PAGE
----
The eurozone crisis has provided a strong new impetus for European integration, but it is becoming increasingly clear that to overcome the crisis, stabilize the European Union and reduce the chances of history repeating itself, the EU requires more fundamental change. But what needs to be done? What kinds of collaboration and actions are required at European level to make the EU more effective and ensure that it can command broad-based public support? What is at stake if ‘Europe’ fails to meet this challenge?
The New Pact for Europe is a new initiative that seeks to answer these fundamental questions by promoting a Europe-wide debate on reform proposals, involving citizens as well as policymakers. It aims to contribute fresh but realistic thinking and ideas, and to help narrow widening gaps between Member States and even within EU countries.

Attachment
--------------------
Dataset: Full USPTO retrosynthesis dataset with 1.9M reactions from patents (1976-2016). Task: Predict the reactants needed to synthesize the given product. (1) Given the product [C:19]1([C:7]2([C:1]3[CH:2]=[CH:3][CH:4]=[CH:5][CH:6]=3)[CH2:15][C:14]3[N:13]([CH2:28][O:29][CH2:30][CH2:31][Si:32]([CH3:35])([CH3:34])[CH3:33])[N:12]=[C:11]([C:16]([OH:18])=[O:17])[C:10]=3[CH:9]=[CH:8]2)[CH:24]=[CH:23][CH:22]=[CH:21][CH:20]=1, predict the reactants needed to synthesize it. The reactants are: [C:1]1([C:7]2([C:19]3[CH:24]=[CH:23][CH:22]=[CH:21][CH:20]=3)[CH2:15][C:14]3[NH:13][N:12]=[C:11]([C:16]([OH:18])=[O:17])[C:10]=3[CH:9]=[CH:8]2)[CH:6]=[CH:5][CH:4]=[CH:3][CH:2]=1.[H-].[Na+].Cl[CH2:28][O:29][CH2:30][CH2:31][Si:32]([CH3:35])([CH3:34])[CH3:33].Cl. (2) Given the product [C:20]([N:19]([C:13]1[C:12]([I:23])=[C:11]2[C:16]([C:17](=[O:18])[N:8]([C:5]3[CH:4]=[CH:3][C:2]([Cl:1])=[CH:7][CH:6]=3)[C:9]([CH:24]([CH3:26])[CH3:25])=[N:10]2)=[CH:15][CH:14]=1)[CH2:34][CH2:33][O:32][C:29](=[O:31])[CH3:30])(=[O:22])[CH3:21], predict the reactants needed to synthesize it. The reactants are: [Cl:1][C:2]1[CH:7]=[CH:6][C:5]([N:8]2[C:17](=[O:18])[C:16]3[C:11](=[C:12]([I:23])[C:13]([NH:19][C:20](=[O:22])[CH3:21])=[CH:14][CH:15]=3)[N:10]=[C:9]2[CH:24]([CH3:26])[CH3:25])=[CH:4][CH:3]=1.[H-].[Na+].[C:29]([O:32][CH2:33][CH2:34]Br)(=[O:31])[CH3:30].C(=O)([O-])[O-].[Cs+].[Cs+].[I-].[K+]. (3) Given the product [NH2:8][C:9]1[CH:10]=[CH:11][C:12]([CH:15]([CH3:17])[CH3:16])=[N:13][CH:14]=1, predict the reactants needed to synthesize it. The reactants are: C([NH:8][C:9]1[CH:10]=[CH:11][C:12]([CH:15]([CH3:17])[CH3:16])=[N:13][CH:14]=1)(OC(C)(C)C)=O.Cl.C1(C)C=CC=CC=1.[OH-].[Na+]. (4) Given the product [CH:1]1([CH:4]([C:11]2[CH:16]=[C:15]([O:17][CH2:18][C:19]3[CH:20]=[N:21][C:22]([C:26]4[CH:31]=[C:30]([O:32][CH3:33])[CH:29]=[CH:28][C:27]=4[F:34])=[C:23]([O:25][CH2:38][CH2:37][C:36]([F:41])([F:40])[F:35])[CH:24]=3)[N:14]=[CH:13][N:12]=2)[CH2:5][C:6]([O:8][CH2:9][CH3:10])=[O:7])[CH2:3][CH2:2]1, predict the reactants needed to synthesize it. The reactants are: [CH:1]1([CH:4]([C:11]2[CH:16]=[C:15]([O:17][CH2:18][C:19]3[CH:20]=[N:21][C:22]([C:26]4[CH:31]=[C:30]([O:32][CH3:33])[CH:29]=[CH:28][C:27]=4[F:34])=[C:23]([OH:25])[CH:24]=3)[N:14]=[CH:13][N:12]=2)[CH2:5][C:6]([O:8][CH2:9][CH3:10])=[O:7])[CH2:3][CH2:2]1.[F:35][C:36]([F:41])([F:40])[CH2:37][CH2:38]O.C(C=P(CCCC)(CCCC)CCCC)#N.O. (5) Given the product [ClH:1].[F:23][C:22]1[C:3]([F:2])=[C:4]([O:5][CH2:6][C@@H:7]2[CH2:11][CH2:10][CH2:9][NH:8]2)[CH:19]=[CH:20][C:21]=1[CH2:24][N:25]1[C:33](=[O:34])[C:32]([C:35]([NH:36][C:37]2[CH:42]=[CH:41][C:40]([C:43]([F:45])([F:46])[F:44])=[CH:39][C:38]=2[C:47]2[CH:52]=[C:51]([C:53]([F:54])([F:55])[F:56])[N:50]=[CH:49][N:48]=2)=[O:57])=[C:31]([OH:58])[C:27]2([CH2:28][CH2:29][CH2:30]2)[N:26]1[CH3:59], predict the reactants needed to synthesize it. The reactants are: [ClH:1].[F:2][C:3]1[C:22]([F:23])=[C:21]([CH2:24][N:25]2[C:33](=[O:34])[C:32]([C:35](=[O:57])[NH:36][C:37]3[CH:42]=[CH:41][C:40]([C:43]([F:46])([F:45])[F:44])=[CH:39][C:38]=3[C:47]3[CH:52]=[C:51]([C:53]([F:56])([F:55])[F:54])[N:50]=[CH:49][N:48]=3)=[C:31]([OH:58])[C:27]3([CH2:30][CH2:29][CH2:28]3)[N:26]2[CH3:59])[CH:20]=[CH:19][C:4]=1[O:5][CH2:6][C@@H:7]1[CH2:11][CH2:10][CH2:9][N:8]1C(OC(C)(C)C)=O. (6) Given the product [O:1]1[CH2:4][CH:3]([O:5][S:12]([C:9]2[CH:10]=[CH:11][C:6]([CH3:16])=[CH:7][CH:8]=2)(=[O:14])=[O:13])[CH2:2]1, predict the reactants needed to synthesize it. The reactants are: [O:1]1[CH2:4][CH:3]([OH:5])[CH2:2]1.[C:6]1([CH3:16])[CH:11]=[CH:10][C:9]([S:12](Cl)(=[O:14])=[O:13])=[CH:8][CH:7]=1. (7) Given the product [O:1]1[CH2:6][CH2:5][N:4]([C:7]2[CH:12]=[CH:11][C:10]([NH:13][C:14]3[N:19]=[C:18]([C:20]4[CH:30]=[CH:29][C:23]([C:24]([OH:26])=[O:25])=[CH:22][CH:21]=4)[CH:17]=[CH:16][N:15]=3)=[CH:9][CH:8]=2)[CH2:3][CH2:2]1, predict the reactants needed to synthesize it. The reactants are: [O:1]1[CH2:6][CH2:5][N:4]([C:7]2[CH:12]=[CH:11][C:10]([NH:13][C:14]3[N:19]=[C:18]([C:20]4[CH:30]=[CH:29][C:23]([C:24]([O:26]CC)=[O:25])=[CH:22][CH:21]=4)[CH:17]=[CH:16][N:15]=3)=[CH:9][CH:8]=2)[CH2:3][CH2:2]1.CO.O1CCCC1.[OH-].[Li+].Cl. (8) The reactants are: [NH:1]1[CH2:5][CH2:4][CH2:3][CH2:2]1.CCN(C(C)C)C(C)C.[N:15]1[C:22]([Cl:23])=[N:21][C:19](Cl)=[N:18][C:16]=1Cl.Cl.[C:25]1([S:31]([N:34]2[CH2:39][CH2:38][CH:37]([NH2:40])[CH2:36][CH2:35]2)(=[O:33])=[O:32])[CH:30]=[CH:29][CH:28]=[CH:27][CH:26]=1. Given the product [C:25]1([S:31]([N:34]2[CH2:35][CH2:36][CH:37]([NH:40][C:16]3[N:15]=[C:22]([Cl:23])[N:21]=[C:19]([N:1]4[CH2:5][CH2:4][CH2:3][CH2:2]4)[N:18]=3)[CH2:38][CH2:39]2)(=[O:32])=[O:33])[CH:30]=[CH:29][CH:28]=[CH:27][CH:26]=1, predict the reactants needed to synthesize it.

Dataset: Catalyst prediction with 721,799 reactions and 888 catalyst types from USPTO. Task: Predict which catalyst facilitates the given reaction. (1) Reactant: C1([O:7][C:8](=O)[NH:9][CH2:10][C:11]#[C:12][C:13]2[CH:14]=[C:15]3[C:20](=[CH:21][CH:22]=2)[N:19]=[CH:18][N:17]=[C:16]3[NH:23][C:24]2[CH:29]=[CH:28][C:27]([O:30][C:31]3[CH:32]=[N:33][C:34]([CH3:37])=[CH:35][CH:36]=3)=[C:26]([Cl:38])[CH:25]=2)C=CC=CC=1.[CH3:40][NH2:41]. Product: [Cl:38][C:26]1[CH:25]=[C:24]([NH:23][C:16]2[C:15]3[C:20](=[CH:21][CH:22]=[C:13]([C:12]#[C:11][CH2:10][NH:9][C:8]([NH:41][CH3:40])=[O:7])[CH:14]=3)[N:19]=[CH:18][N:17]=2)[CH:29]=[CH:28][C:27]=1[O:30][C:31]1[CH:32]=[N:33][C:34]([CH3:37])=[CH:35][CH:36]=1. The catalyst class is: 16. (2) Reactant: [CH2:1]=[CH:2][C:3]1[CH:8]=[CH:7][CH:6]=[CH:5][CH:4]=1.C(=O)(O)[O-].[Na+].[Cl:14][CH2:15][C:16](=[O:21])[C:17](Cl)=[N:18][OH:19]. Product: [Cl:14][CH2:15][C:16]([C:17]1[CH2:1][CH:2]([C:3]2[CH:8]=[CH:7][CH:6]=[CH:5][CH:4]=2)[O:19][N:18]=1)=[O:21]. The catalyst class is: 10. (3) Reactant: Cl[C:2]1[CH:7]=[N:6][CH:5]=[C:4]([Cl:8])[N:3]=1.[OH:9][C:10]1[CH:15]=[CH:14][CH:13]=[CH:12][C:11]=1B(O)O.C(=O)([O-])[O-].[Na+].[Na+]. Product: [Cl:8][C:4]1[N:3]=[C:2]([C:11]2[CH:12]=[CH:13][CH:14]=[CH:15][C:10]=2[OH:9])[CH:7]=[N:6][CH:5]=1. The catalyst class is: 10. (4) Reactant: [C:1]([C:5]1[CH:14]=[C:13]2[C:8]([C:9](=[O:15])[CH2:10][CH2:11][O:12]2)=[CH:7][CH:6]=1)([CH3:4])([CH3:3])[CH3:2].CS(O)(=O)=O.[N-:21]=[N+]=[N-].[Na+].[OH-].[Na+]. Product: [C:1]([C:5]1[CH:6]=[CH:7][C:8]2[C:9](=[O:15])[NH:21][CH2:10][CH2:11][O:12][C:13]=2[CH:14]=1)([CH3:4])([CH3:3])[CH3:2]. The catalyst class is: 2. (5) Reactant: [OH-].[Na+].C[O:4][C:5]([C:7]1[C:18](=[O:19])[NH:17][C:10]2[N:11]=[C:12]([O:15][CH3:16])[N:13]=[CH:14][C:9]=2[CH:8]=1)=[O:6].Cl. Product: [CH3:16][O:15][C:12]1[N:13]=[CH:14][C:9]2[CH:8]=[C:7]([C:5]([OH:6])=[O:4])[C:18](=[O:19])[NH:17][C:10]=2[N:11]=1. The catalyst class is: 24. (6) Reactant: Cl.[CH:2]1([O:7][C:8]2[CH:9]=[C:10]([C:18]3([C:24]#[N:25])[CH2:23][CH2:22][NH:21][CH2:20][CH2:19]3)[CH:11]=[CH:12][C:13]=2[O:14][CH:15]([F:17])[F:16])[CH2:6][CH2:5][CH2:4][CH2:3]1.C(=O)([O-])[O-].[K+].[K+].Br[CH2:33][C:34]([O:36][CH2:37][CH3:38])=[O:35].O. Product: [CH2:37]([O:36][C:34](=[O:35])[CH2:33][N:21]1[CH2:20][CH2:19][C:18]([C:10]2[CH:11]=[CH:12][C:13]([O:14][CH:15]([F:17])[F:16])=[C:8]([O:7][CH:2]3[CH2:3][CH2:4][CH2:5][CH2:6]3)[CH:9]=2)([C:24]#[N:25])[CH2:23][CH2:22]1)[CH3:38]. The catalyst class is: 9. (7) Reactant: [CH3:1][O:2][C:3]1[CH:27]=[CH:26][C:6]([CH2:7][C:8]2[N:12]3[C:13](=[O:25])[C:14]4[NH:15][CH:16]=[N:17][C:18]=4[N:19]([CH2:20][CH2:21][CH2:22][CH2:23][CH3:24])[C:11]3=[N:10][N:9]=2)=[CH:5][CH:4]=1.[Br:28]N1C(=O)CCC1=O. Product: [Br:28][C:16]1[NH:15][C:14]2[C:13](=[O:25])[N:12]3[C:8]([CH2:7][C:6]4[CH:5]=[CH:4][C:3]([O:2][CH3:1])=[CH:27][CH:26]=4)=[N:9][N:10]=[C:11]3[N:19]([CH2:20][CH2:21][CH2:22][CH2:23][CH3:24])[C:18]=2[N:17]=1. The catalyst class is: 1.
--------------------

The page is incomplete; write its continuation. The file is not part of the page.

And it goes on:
Launched by the King Baudouin Foundation, the initiative is supported by a large transnational consortium including the Bertelsmann Stiftung, Calouste Gulbenkian Foundation, European Cultural Foundation, La Caixa Foundation, Stiftung Mercator, Open Society Initiative for Europe, Allianz Kulturstiftung and Swedish Cultural Foundation. More foundations are likely to join the consortium in the next couple of months.
Between March 2013 and the end of 2014, reflection and advisory groups made up of eminent thinkers and key players from across the EU will provide input to the elaboration of a New Pact between policymakers and European citizens, by developing strategic options for the future EU. These options will be discussed with citizens, stakeholders and policymakers at almost 50 events in Member States. Their feedback will shape a vision of how the EU should be developed in future – a pact that will feed into the debate about the best way forward as the new EU leadership takes office after the 2014 European elections.
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